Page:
Dr Albert Antwi-Boasiako, Director-General, Cyber Security Authority Republic of Ghana, emphasized Ghana’s approach to championing industry responsibility and innovation. Recognizing that self-regulation is insufficient, Ghana advocates for ‘collaborative regulation’ rather than traditional top-down mandates. This strategy acknowledges that companies often overlook the risks children face online. Ghana’s Cybersecurity Act mandates industry action to protect children, encompassing content blocking, removal, and filtering. This law requires further specification through a legislative instrument, which is currently being crafted in consultation with the private sector and civil society. The Act includes administrative and criminal penalties, crucial for enforcement in developing nations, and allows for fines to fund the regulatory institutions. Dr Antwi-Boasiako noted that success hinges on widespread awareness and understanding of the issues at stake.
Mr Dunstan Allison-Hope, Vice President, Human Rights, BSR (Business for Social Responsibility) highlighted the critical role of human rights due diligence (HRDD), including impact assessments, in combating online CSEA. HRDD based on the UN Guiding Principles on Business and Human Rights (UNGPs) can form a key part of a company’s obligations to address online CSEA. The benefits of this approach include a comprehensive review of human rights impacts, special attention to vulnerable groups like children, and a structured framework for action, tailored to each company’s position in the technology stack. With regulations now echoing the UNGPs, voluntary measures are shifting to mandatory. He urged companies to embed children’s rights into their broader HRDD processes. While this significant regulatory change is especially prominent in Europe, he encouraged companies to take a global approach to achieve the desired child rights outcomes.
The discussion started on balancing children’s right to protection with their right to access information, especially age-appropriate and accurate sexual and reproductive health information. The conversation took cues from the UN Committee on the Rights of the Child, General comment No. 25 (2021). Although the internet was not built for children, they are significant users, leading to a call for both minimizing harm and amplifying benefits. Australia’s consultations on approaches to age-assurance spotlighted this need, pushing companies to look beyond age-gating. A human rights-based approach was emphasized to navigate tensions between human rights. Strategies like DNS blocking alone were deemed inadequate, emphasizing holistic approaches, like Australia’s ‘3Ps’ model of Prevention, Protection, and Proactive, systemic change, are crucial. One significant challenge lies in raising awareness and promoting help-seeking behaviours among children and young people.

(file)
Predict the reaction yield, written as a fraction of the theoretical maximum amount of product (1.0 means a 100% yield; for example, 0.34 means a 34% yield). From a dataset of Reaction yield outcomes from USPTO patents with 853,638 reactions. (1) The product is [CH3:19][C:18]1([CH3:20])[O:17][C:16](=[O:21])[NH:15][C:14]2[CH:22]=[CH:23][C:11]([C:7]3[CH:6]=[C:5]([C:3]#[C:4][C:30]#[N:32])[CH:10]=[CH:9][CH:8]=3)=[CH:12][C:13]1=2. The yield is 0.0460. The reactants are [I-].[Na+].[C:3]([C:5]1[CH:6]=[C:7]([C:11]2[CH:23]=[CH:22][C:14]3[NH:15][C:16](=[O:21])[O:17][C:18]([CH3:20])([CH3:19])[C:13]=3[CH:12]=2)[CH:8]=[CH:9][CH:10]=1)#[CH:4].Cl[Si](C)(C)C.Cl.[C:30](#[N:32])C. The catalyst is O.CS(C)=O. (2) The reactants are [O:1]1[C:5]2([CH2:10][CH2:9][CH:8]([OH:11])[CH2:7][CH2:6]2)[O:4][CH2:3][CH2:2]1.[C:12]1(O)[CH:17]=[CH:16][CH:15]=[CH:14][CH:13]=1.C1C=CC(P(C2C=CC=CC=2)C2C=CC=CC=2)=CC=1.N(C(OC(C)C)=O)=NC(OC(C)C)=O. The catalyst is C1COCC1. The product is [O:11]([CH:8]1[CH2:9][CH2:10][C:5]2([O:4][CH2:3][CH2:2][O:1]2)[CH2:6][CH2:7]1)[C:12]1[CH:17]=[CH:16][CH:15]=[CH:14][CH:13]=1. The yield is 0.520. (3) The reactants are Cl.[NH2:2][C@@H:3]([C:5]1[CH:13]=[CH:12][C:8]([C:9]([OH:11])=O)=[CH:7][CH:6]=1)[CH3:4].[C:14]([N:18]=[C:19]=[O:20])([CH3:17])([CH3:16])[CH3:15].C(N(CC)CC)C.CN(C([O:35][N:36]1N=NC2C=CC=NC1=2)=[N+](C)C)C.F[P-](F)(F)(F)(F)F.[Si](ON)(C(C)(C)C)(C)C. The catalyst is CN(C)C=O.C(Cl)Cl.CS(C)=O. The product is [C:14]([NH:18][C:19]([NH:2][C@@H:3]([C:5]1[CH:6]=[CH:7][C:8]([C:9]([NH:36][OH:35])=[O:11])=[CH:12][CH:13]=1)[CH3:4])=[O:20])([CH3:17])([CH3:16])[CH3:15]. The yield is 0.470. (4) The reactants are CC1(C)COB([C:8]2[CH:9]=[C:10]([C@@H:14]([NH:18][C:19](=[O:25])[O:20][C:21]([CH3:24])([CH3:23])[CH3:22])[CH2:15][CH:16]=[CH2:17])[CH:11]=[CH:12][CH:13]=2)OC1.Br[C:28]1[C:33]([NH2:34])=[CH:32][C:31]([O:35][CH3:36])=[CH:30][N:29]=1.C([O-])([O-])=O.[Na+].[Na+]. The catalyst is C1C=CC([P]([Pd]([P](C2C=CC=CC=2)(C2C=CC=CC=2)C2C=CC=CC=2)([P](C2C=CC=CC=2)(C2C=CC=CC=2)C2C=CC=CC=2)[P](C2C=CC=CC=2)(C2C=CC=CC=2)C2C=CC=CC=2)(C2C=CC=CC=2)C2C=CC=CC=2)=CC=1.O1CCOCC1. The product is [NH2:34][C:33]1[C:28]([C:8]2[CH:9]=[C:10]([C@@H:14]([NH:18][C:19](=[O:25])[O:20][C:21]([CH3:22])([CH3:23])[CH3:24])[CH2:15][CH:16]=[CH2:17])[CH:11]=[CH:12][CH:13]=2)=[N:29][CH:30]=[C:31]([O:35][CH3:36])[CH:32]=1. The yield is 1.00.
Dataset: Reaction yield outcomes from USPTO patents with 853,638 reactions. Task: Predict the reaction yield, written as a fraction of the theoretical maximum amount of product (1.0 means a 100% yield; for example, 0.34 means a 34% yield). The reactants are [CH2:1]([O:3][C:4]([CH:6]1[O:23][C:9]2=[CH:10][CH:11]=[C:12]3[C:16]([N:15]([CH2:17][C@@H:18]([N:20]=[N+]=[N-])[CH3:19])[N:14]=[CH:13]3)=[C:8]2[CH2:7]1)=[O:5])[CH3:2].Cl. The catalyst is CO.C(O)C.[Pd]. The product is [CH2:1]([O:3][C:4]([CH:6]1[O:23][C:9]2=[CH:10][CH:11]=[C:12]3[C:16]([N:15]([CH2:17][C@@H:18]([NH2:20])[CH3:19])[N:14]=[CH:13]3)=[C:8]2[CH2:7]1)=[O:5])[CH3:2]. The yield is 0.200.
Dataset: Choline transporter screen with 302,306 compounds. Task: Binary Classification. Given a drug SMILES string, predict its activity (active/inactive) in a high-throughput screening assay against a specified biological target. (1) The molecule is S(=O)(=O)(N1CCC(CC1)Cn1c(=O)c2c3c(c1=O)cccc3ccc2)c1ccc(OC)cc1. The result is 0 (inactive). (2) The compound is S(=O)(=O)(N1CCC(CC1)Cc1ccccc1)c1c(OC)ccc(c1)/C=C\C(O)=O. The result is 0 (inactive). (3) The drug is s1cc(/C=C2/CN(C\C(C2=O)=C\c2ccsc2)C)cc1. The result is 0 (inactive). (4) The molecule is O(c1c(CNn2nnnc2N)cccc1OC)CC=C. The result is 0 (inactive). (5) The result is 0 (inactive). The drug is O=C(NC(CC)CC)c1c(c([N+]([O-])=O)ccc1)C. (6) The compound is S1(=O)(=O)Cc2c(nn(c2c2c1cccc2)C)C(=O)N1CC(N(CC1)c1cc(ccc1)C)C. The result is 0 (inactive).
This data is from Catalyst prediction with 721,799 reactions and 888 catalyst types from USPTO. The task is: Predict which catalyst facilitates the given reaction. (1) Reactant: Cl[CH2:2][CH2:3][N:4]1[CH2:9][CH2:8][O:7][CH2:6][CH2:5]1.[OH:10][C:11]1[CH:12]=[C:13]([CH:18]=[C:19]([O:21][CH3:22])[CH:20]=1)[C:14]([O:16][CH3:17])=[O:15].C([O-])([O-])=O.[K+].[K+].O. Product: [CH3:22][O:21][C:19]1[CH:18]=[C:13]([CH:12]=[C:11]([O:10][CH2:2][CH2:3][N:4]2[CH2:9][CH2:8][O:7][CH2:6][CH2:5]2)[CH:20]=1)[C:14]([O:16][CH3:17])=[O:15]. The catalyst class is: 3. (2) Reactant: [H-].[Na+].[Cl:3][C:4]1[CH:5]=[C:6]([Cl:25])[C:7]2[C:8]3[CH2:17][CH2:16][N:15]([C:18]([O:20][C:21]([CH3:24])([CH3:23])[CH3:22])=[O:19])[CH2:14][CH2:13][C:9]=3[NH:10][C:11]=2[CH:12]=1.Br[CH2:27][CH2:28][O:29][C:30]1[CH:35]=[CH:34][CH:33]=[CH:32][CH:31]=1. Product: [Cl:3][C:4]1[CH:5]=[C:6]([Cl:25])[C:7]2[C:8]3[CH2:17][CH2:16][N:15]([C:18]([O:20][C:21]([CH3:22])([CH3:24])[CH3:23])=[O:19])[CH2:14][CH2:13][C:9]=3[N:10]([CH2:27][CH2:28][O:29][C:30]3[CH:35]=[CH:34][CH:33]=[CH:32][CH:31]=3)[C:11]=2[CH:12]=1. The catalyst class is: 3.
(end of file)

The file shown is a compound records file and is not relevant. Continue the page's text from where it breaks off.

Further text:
Both regulators and companies, along with civil society, are currently navigating extremely challenging dilemmas. Whether through regulation, self-regulation, or ‘collaborative regulation’, there is a significant shift happening in the regulatory landscape. This shift presents an opportunity to firmly integrate the issue of online CSEA into these evolving processes.
United Nations Children’s Fund (2022) ‘Legislating for the digital age: Global guide on improving legislative frameworks to protect children from online sexual exploitation and abuse’ UNICEF, New York.